Endless shopping, Noddy Holder's continuous warbling and the bitter cold: I can forgive the festive month almost anything as long as I can indulge in my favourite winter wines.
Don't get me wrong, I'm not a scrooge – my father is a chef so you can imagine our Christmases: opulent platters of lobsters, gambas, crayfish, snails, terrine, foie gras, fillet of beef and smoked salmon – feasts fit for a king. For us, and I'm sure for many, it's a day of complete and utter indulgence. And that includes the wines.
Every year my favourites have always been the first and the last – the wines in between always seem a bit hazy on Christmas day. At the Loué household, we always start our meal with a nice bottle of dessert wine. Usually, and as the name suggests, these sweet wines are favoured for the dessert course, but I find they complement most canapés and, my favourite, foie gras, very well.
Nowadays you can find lots of different varieties which can be enjoyed with an aperitif or starter. Make sure you choose a dessert wine which has enough acidity to balance the sweet taste.
Now for the wines themselves: if you have a cavalier attitude to spending or a sweet tooth that Willy Wonka would envy, go for an ice wine. Made from grapes which are frozen while still on the vine, ice wine is truly the queen of the dessert wines: an intense sweet flavour with a good balance of acidity and purity.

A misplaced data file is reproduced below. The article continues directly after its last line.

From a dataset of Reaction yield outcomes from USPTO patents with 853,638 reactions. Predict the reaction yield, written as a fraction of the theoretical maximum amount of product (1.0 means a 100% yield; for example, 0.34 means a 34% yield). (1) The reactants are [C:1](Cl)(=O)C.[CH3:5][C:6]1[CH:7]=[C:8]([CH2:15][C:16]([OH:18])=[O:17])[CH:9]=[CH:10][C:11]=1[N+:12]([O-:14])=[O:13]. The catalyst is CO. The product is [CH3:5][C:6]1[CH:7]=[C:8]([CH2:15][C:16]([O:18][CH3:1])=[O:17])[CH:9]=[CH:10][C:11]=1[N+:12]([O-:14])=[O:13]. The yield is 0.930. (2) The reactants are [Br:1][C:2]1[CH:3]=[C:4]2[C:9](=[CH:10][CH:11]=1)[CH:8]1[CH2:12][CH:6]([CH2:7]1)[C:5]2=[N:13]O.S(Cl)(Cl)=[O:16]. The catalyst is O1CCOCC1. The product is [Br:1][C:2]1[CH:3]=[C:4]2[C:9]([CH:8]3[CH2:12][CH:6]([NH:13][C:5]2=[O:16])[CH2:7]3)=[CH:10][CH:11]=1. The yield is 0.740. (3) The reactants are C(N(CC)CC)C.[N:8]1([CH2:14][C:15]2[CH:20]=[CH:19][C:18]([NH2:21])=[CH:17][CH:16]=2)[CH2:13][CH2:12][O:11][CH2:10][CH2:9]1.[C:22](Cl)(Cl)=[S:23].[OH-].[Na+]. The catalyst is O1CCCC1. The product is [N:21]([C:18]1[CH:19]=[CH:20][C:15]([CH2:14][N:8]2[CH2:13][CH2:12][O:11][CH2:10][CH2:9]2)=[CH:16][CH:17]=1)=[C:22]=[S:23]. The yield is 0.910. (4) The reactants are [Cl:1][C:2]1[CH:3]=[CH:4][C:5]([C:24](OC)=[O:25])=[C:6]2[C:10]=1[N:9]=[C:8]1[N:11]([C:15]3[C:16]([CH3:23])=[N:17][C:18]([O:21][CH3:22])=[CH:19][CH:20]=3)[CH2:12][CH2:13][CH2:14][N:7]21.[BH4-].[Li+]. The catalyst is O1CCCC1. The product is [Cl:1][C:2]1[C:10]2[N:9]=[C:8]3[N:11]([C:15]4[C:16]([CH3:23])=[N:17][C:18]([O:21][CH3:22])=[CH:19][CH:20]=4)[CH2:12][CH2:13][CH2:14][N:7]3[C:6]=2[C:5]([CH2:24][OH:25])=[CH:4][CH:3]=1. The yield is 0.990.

If you want to keep your wits about you over the dinner table a good alternative is half-fermented wine; it has a lower level of alcohol and a higher level of sweetness. German wines have moved on from their Blue Nun days and you can find exceptional and inexpensive German wines.
After the meal it's time to open up that bottle of port, hidden at the back of a cupboard, waiting for a special occasion. The perfect accompaniment for a cheese course or an evening spent putting the world to rights; port is typically a richer, sweeter and heavier wine. Best enjoyed with friends and family as once opened, port – and vintage ports especially – oxidise quickly and lose their flavour.
If you want a port that will last a little longer, try a tawny port: made from red grapes and aged in wooden barrels, tawny ports are gradually exposed to oxidation. This gives them their gorgeous colour and means they last longer than other ports.
If in doubt speak to a wine merchant for advice: you want to make sure every part of your Christmas day is special – and a few excellent bottles of wine can make the day go a bit smoother. Now with Christmas wine all wrapped up I can only wish you a Joyeux Noël et bonne année!
Yannick Loué is owner of boutique wine lounge Le Vignoble, Royal William Yard, Plymouth.